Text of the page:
Mining companies would greatly prefer to dig for a single metal at a time. One metal in one area, with an acceptable ratio of content to dirt, is preferable. For example, should a company be able to pull out 5 grams of gold per ton of dirt, the mine will be wildly profitable. This type of ratio is good enough to develop consistent profits, and the companies can keep digging until every last piece is brought to the surface.
The problem is, however, that those types of mines are gone, and mixed metal operations are the last stop for sustained growth. Mixed metal mines are less profitable, thanks to the difficulty in sorting, as well as accounting for the potential profit and loss due to operations.
While there is still plenty of gold and silver to be found, the simple fact that these mixed metal mines are even on the radar indicates that the days of rampant production are over, and mines are being forced to look for smaller and smaller deposits of multiple types of metals to remain consistent in their growth rates. All in all, the supply of gold and silver in the ground is becoming freakishly low....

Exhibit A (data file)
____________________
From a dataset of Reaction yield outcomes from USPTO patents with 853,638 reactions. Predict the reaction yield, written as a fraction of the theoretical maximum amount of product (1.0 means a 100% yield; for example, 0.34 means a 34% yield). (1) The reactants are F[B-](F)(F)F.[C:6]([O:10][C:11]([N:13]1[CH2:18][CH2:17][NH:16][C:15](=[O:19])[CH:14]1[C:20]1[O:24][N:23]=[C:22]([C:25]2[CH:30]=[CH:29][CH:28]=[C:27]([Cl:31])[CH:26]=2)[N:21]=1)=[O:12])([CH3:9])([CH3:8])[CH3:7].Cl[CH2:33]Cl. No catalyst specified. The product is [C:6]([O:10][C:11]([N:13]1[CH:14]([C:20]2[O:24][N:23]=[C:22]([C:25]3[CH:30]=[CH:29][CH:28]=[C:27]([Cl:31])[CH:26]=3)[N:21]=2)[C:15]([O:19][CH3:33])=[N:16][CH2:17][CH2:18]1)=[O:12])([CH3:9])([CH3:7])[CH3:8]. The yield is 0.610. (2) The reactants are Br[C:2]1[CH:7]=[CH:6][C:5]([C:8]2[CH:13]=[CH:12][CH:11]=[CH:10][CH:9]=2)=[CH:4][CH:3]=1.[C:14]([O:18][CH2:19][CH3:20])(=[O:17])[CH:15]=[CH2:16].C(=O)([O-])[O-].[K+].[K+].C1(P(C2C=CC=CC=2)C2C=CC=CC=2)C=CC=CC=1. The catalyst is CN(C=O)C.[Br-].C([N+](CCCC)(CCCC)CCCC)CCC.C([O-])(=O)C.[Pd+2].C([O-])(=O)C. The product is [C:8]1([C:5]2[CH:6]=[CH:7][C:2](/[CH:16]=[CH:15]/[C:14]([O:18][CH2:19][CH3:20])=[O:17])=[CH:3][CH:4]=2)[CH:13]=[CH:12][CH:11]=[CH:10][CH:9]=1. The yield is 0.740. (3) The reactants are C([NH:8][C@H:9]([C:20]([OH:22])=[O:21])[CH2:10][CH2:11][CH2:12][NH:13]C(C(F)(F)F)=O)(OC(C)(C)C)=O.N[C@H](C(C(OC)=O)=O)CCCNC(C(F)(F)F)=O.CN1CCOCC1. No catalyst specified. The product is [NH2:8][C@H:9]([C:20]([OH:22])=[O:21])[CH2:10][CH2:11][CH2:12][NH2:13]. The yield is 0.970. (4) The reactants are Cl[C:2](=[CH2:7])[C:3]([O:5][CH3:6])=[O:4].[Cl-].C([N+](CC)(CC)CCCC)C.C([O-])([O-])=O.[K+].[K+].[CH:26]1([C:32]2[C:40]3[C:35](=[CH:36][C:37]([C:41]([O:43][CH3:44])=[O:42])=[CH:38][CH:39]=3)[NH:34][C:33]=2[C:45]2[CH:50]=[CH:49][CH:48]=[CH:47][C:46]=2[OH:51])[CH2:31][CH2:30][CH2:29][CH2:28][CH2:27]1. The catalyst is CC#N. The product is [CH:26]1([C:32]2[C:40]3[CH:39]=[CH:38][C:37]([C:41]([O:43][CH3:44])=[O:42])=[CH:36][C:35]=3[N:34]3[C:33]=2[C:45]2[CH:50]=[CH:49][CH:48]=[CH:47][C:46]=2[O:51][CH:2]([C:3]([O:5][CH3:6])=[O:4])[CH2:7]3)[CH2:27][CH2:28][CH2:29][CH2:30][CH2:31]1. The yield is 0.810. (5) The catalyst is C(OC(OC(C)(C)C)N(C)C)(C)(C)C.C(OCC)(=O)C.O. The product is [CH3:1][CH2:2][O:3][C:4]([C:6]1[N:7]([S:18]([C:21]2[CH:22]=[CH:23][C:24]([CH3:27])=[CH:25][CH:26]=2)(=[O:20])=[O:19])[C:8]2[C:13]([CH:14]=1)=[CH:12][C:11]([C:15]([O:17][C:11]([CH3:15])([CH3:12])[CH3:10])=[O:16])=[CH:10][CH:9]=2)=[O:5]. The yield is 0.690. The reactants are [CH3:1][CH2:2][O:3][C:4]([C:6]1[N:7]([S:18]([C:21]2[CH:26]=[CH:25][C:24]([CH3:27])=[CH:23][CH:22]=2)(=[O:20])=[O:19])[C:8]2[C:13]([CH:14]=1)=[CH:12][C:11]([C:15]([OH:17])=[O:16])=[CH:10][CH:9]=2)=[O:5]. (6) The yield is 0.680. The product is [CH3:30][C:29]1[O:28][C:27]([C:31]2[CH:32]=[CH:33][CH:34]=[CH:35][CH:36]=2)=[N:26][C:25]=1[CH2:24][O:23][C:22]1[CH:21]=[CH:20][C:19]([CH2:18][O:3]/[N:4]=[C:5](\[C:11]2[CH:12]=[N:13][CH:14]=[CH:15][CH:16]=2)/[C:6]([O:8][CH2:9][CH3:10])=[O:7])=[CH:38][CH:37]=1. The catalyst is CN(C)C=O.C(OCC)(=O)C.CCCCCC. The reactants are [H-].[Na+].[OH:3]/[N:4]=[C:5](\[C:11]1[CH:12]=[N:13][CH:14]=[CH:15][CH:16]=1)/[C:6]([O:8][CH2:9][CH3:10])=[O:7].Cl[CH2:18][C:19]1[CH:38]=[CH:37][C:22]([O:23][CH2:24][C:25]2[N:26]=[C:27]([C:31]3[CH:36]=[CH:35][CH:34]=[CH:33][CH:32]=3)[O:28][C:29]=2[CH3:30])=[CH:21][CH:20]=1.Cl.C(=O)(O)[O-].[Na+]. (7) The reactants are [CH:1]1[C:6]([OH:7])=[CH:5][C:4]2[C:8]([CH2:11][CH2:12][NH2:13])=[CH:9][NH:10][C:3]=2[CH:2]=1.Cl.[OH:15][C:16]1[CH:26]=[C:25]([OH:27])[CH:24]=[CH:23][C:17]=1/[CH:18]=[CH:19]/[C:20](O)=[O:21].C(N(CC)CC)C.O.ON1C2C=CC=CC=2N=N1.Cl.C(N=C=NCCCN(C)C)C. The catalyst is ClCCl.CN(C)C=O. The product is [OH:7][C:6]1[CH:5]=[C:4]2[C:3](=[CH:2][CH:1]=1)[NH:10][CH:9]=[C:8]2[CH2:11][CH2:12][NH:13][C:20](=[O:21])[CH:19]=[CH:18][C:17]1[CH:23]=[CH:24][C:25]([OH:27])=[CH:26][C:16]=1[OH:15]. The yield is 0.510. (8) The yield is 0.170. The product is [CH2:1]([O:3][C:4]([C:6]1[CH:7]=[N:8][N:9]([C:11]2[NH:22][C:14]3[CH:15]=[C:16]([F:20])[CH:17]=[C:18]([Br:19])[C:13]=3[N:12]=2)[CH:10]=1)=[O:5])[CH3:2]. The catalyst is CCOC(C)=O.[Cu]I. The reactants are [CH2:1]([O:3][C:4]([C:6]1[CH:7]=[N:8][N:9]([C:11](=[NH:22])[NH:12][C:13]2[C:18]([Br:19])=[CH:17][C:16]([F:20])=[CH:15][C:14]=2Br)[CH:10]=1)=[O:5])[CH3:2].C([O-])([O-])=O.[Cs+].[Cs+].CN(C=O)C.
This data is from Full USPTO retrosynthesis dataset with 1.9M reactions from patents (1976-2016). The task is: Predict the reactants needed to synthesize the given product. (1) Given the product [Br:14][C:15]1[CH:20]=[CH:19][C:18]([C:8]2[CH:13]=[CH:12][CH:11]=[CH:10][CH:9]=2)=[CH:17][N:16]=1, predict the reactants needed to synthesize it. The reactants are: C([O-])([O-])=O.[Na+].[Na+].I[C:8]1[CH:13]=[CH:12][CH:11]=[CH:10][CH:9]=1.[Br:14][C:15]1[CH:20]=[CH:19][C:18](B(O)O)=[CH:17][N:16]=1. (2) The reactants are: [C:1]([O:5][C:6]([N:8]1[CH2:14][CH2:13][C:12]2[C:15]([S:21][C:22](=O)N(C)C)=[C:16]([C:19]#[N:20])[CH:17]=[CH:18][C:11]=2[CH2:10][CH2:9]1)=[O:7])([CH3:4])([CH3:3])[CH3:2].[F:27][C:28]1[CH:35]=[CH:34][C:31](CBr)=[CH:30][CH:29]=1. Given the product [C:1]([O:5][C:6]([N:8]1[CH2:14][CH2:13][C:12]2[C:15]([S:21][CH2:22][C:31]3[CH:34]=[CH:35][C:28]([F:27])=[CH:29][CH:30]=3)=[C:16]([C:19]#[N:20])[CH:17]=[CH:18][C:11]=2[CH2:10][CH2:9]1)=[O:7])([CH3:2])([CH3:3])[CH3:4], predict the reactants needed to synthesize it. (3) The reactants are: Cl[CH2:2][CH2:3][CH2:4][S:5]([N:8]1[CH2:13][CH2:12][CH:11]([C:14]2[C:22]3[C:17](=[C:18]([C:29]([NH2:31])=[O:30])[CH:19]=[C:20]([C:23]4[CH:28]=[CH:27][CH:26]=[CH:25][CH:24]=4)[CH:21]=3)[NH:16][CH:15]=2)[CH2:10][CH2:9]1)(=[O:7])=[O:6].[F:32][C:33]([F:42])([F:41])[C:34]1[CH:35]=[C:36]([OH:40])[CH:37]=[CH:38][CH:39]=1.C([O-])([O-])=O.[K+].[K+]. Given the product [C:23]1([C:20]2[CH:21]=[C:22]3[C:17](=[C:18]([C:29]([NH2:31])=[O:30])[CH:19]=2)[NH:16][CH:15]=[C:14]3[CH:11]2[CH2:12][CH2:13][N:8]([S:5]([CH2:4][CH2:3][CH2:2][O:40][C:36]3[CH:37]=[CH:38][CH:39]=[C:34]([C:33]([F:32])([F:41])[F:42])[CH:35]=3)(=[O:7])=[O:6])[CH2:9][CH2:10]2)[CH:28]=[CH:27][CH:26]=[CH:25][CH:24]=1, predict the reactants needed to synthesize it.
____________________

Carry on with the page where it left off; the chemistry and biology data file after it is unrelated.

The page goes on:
Peak gold is still controversial, as the world hasn't been exhausted yet. There are decent, and some huge, properties being found in unexplored areas of already well-combed areas like the Timmins district in Ontario, British Columbia and Alaska.